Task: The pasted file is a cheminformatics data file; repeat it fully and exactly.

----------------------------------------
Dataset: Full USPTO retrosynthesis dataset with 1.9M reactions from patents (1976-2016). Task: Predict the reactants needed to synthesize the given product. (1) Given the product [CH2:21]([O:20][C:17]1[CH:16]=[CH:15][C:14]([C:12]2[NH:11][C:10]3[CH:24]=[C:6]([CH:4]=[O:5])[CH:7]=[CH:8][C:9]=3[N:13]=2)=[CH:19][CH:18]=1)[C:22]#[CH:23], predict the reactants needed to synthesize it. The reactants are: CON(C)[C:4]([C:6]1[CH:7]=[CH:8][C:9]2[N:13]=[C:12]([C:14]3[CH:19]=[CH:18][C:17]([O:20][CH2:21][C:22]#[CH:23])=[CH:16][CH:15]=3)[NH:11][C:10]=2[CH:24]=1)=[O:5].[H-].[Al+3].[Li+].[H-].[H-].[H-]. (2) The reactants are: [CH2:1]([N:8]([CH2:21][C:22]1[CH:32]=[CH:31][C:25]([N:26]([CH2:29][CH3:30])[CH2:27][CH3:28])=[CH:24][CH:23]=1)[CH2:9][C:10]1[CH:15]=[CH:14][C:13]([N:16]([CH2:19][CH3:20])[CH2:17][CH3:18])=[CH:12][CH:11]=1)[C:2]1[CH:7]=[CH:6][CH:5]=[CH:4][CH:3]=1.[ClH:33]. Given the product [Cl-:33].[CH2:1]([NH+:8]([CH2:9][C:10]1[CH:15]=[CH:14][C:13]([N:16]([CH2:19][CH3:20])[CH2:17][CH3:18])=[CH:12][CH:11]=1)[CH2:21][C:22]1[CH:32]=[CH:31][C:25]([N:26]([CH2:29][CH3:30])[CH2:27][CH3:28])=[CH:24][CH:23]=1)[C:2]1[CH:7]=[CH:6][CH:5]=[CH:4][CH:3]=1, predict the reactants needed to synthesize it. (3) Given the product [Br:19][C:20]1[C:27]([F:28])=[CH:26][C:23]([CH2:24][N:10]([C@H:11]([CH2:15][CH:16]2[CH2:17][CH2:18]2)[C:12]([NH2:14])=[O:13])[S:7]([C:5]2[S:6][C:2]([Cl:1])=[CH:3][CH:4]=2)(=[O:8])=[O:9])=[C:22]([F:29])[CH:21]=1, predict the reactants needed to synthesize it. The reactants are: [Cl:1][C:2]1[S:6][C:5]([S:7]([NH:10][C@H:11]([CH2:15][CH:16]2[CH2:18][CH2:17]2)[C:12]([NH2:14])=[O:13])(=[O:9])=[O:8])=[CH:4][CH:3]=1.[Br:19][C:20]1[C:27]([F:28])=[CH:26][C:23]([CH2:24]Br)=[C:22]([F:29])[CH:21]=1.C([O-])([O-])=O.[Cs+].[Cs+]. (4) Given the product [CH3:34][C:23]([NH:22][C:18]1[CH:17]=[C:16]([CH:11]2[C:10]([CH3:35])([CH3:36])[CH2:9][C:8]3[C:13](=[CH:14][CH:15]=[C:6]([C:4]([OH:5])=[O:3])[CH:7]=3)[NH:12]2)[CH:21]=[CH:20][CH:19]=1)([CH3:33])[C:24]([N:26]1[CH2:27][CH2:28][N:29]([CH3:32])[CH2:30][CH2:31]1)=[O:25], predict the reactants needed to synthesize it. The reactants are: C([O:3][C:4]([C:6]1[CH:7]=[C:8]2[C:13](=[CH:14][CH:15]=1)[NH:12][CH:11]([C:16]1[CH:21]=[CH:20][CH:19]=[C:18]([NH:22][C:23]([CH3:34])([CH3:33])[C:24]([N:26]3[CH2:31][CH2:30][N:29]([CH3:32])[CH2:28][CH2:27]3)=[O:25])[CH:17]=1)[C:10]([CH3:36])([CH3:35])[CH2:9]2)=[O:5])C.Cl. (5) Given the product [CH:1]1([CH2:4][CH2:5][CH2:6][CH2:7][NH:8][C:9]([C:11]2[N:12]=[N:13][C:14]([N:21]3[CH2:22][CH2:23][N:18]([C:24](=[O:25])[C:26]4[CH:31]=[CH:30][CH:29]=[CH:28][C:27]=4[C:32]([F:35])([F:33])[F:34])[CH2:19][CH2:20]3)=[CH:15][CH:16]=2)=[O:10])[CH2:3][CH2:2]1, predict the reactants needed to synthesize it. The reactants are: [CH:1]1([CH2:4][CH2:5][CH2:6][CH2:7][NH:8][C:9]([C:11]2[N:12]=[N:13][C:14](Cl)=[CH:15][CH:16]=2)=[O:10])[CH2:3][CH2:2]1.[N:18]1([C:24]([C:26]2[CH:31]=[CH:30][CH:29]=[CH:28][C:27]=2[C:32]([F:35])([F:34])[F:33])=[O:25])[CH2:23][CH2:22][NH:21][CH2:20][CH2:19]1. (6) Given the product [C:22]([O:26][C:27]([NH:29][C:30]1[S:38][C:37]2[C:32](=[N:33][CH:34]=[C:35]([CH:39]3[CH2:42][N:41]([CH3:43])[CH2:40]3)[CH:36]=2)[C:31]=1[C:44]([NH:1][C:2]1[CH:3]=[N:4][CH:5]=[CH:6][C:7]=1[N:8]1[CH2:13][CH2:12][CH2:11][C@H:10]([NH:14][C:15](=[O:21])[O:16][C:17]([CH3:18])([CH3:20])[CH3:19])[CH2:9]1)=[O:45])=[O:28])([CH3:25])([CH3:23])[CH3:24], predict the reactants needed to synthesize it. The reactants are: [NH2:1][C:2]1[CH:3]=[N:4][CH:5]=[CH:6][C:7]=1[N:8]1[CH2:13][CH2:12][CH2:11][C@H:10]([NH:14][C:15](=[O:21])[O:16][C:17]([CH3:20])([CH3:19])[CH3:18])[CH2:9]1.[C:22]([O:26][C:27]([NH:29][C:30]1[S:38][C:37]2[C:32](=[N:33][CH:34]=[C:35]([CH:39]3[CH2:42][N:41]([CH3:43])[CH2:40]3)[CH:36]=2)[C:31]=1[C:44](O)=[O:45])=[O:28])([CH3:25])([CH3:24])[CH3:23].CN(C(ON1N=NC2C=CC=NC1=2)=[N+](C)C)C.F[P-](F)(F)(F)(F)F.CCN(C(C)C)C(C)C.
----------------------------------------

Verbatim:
Dataset: Full USPTO retrosynthesis dataset with 1.9M reactions from patents (1976-2016). Task: Predict the reactants needed to synthesize the given product. (1) Given the product [CH2:21]([O:20][C:17]1[CH:16]=[CH:15][C:14]([C:12]2[NH:11][C:10]3[CH:24]=[C:6]([CH:4]=[O:5])[CH:7]=[CH:8][C:9]=3[N:13]=2)=[CH:19][CH:18]=1)[C:22]#[CH:23], predict the reactants needed to synthesize it. The reactants are: CON(C)[C:4]([C:6]1[CH:7]=[CH:8][C:9]2[N:13]=[C:12]([C:14]3[CH:19]=[CH:18][C:17]([O:20][CH2:21][C:22]#[CH:23])=[CH:16][CH:15]=3)[NH:11][C:10]=2[CH:24]=1)=[O:5].[H-].[Al+3].[Li+].[H-].[H-].[H-]. (2) The reactants are: [CH2:1]([N:8]([CH2:21][C:22]1[CH:32]=[CH:31][C:25]([N:26]([CH2:29][CH3:30])[CH2:27][CH3:28])=[CH:24][CH:23]=1)[CH2:9][C:10]1[CH:15]=[CH:14][C:13]([N:16]([CH2:19][CH3:20])[CH2:17][CH3:18])=[CH:12][CH:11]=1)[C:2]1[CH:7]=[CH:6][CH:5]=[CH:4][CH:3]=1.[ClH:33]. Given the product [Cl-:33].[CH2:1]([NH+:8]([CH2:9][C:10]1[CH:15]=[CH:14][C:13]([N:16]([CH2:19][CH3:20])[CH2:17][CH3:18])=[CH:12][CH:11]=1)[CH2:21][C:22]1[CH:32]=[CH:31][C:25]([N:26]([CH2:29][CH3:30])[CH2:27][CH3:28])=[CH:24][CH:23]=1)[C:2]1[CH:7]=[CH:6][CH:5]=[CH:4][CH:3]=1, predict the reactants needed to synthesize it. (3) Given the product [Br:19][C:20]1[C:27]([F:28])=[CH:26][C:23]([CH2:24][N:10]([C@H:11]([CH2:15][CH:16]2[CH2:17][CH2:18]2)[C:12]([NH2:14])=[O:13])[S:7]([C:5]2[S:6][C:2]([Cl:1])=[CH:3][CH:4]=2)(=[O:8])=[O:9])=[C:22]([F:29])[CH:21]=1, predict the reactants needed to synthesize it. The reactants are: [Cl:1][C:2]1[S:6][C:5]([S:7]([NH:10][C@H:11]([CH2:15][CH:16]2[CH2:18][CH2:17]2)[C:12]([NH2:14])=[O:13])(=[O:9])=[O:8])=[CH:4][CH:3]=1.[Br:19][C:20]1[C:27]([F:28])=[CH:26][C:23]([CH2:24]Br)=[C:22]([F:29])[CH:21]=1.C([O-])([O-])=O.[Cs+].[Cs+]. (4) Given the product [CH3:34][C:23]([NH:22][C:18]1[CH:17]=[C:16]([CH:11]2[C:10]([CH3:35])([CH3:36])[CH2:9][C:8]3[C:13](=[CH:14][CH:15]=[C:6]([C:4]([OH:5])=[O:3])[CH:7]=3)[NH:12]2)[CH:21]=[CH:20][CH:19]=1)([CH3:33])[C:24]([N:26]1[CH2:27][CH2:28][N:29]([CH3:32])[CH2:30][CH2:31]1)=[O:25], predict the reactants needed to synthesize it. The reactants are: C([O:3][C:4]([C:6]1[CH:7]=[C:8]2[C:13](=[CH:14][CH:15]=1)[NH:12][CH:11]([C:16]1[CH:21]=[CH:20][CH:19]=[C:18]([NH:22][C:23]([CH3:34])([CH3:33])[C:24]([N:26]3[CH2:31][CH2:30][N:29]([CH3:32])[CH2:28][CH2:27]3)=[O:25])[CH:17]=1)[C:10]([CH3:36])([CH3:35])[CH2:9]2)=[O:5])C.Cl. (5) Given the product [CH:1]1([CH2:4][CH2:5][CH2:6][CH2:7][NH:8][C:9]([C:11]2[N:12]=[N:13][C:14]([N:21]3[CH2:22][CH2:23][N:18]([C:24](=[O:25])[C:26]4[CH:31]=[CH:30][CH:29]=[CH:28][C:27]=4[C:32]([F:35])([F:33])[F:34])[CH2:19][CH2:20]3)=[CH:15][CH:16]=2)=[O:10])[CH2:3][CH2:2]1, predict the reactants needed to synthesize it. The reactants are: [CH:1]1([CH2:4][CH2:5][CH2:6][CH2:7][NH:8][C:9]([C:11]2[N:12]=[N:13][C:14](Cl)=[CH:15][CH:16]=2)=[O:10])[CH2:3][CH2:2]1.[N:18]1([C:24]([C:26]2[CH:31]=[CH:30][CH:29]=[CH:28][C:27]=2[C:32]([F:35])([F:34])[F:33])=[O:25])[CH2:23][CH2:22][NH:21][CH2:20][CH2:19]1. (6) Given the product [C:22]([O:26][C:27]([NH:29][C:30]1[S:38][C:37]2[C:32](=[N:33][CH:34]=[C:35]([CH:39]3[CH2:42][N:41]([CH3:43])[CH2:40]3)[CH:36]=2)[C:31]=1[C:44]([NH:1][C:2]1[CH:3]=[N:4][CH:5]=[CH:6][C:7]=1[N:8]1[CH2:13][CH2:12][CH2:11][C@H:10]([NH:14][C:15](=[O:21])[O:16][C:17]([CH3:18])([CH3:20])[CH3:19])[CH2:9]1)=[O:45])=[O:28])([CH3:25])([CH3:23])[CH3:24], predict the reactants needed to synthesize it. The reactants are: [NH2:1][C:2]1[CH:3]=[N:4][CH:5]=[CH:6][C:7]=1[N:8]1[CH2:13][CH2:12][CH2:11][C@H:10]([NH:14][C:15](=[O:21])[O:16][C:17]([CH3:20])([CH3:19])[CH3:18])[CH2:9]1.[C:22]([O:26][C:27]([NH:29][C:30]1[S:38][C:37]2[C:32](=[N:33][CH:34]=[C:35]([CH:39]3[CH2:42][N:41]([CH3:43])[CH2:40]3)[CH:36]=2)[C:31]=1[C:44](O)=[O:45])=[O:28])([CH3:25])([CH3:24])[CH3:23].CN(C(ON1N=NC2C=CC=NC1=2)=[N+](C)C)C.F[P-](F)(F)(F)(F)F.CCN(C(C)C)C(C)C.